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The Origins and Early History of Sadō

Sadō, or the Japanese tea ceremony, has its roots in the simple practice of drinking tea first introduced to Japan from China in the 9th century. As the consumption of tea became more widespread among Buddhist monks and the nobility in the following centuries, a sophisticated set of rituals and aesthetics developed around the preparation and drinking of matcha green tea.


The origins of Sadō as we know it today can be traced back to the 16th century and a man named Sen no Rikyū. Rikyū established many of the core principles of Sadō under the patronage of the warlord Oda Nobunaga and later Toyotomi Hideyoshi. He advocated for the aesthetics of wabi-sabi, rustic simplicity, and tranquility in the practice of Sadō.


Prior to Rikyū's influence, the tea ceremony had grown into an ostentatious pastime among the elite samurai class. Rikyū sought to remove excess ornamentation and instead focus on the meditative, spiritual nature of Sadō. Under his guidance, the tea house, garden, utensils and procedures were refined to emphasize subtlety and humility.


Rikyū is credited with elevating the tea ceremony from a social amusement to a disciplined art form with deeper philosophical meaning related to Zen Buddhism. His teachings had an enormous impact on cementing Sadō as a seminal part of Japanese cultural tradition.


While the origins of Sadō date back centuries before Rikyū, his contributions helped shape tea ceremony into the intricate, significant part of Japanese culture that it remains today. The peaceful rituals of Sadō continue to exemplify Japanese aesthetic principles for modern practitioners.

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Fermented foods are an integral part of Japanese cuisine and culture. One such example is amazake, a sweet and thick fermented rice drink.


The history of amazake can be traced back over a thousand years to the Heian period (794-1185). Originally enjoyed by aristocrats and monks, it later became more widely consumed by the general populace. Amazake is made by fermenting rice with kōji, a type of mold. This process breaks down the rice starch into sugars, resulting in a sweet and velvety beverage.


There are many regional varieties of amazake throughout Japan. In the Kansai area, it is thick and rich, almost like porridge. Hiroshima is known for its thin, drinkable version called namasu amazake. Sendai amazake has a yeasty, cloudy appearance. Despite the variations, all amazake shares a sweet, mildly alcoholic taste.


Amazake contains a small amount of alcohol due to the fermentation process. The alcohol content can range from 0.5% to 2%, depending on factors like fermentation time and yeast strain. Commercial amazake producers carefully control the fermentation to keep alcohol levels low. Homemade amazake may have slightly higher alcohol content. However, because amazake has a thick, porridge-like consistency, the alcohol taste is minimal. The primary flavors come from the sweet rice and umami of the koji mold.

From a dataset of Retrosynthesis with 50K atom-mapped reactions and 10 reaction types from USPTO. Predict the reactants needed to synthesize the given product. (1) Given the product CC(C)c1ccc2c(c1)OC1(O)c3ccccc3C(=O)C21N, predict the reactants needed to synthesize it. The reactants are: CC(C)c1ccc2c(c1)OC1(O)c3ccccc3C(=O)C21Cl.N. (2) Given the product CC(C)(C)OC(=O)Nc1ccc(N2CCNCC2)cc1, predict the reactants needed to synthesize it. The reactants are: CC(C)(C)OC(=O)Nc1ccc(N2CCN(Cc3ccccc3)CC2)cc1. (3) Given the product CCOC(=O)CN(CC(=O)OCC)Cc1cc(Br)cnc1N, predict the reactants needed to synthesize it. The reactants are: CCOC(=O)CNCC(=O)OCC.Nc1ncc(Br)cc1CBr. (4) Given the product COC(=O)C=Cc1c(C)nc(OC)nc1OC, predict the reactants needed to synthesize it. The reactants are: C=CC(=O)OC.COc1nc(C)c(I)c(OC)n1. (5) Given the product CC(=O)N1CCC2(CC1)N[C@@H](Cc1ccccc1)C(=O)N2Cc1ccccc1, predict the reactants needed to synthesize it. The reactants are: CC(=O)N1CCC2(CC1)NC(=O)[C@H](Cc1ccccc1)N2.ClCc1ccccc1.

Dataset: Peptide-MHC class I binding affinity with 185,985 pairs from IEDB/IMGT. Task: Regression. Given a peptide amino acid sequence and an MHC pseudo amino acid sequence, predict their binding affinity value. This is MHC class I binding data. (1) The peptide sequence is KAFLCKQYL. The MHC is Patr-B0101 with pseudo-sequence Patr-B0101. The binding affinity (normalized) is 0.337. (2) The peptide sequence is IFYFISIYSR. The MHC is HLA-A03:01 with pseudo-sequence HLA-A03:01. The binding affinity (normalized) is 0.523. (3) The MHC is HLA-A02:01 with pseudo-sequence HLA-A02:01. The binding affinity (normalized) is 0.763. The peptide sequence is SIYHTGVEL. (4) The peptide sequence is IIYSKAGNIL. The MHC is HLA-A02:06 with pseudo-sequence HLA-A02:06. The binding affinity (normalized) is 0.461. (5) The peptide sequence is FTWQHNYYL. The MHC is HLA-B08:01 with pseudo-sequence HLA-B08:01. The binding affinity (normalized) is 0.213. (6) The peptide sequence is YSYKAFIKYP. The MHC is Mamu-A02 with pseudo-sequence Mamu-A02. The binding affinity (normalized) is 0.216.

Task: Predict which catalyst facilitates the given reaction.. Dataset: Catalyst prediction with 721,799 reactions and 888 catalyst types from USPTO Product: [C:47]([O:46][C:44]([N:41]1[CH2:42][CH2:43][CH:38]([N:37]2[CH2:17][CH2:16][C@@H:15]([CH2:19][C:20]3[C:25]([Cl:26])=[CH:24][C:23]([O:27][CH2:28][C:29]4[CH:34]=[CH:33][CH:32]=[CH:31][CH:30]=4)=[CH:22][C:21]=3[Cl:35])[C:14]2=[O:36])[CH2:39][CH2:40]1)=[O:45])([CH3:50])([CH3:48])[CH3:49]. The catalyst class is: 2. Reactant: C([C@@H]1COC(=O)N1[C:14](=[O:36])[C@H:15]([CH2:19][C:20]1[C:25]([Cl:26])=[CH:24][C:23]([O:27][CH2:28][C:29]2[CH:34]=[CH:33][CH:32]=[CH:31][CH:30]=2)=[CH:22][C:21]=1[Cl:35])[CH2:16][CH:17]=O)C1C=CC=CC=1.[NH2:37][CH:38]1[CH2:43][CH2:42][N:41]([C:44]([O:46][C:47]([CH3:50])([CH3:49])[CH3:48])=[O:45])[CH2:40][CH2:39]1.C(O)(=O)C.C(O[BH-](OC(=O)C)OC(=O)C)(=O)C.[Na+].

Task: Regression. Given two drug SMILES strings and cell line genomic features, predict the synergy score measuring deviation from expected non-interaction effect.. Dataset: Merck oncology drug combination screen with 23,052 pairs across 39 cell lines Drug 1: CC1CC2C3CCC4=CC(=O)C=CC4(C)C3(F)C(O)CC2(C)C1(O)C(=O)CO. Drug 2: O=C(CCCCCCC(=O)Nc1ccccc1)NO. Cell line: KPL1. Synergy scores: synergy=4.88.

Amazake has nutritional benefits as well. Since the fermentation process preserves many of the nutrients in rice, it is a good source of protein, carbohydrates, vitamins and minerals. The sugars in amazake are absorbed slowly by the body, making it a better choice than sugar-sweetened drinks. Amazake is also naturally lactose-free and gluten-free.


In modern times, amazake can be enjoyed hot or cold, often flavored with matcha or other ingredients. It makes a great sweet pairing with traditional Japanese desserts like ohagi and daifuku. Amazake is also used as a base for cocktails and savory dishes like amazake-flavored fried chicken.


As an ancient, wholesome food with deep cultural roots, amazake exemplifies the appeal of Japanese fermented foods. Its unique sweetness and smooth texture make it a beloved drink that continues to evolve along with Japanese cuisine.

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Natto is a traditional Japanese food made from fermented soybeans. It has been consumed in Japan for over 1,000 years for its nutritious and health-promoting properties.


Natto is produced by fermenting boiled soybeans with Bacillus subtilis, a beneficial bacterium that gives natto its distinguished sticky and stringy texture and strong odor. The fermentation process also generates an enzyme called nattokinase, which has been linked to several health benefits.


There are many regional varieties of natto across Japan, including itohiki-natto from Ibaraki prefecture, hama-natto from Okinawa, and shiokara-natto from Hokkaido. Each variety has a unique taste, texture, and way of serving. Natto can be eaten as is, added to rice or noodles, or used as an ingredient in salads, wraps, and dips.


Natto is highly nutritious. It is an excellent source of plant-based protein, providing around 15 grams per serving. Natto also contains vitamin K2, iron, calcium, zinc, magnesium, and selenium. The insoluble fiber in natto aids digestion.


One of the biggest health benefits of natto may come from its nattokinase enzyme. Some research indicates nattokinase has anti-inflammatory, anti-coagulant, and anti-hypertensive effects in the body. Most notably, it appears nattokinase may inhibit the spike protein of SARS-CoV-2, the virus that causes COVID-19. Consuming natto regularly may therefore provide some protection against COVID-19 infection and severity. More research is still needed on this topic however.


As a fermented soyfood with remarkable nutrition, enzymes, and potential health benefits, natto is worthy of the title “Japanese superfood”. Its rich history and regional diversity show just how integral natto is to Japanese cuisine and wellbeing.

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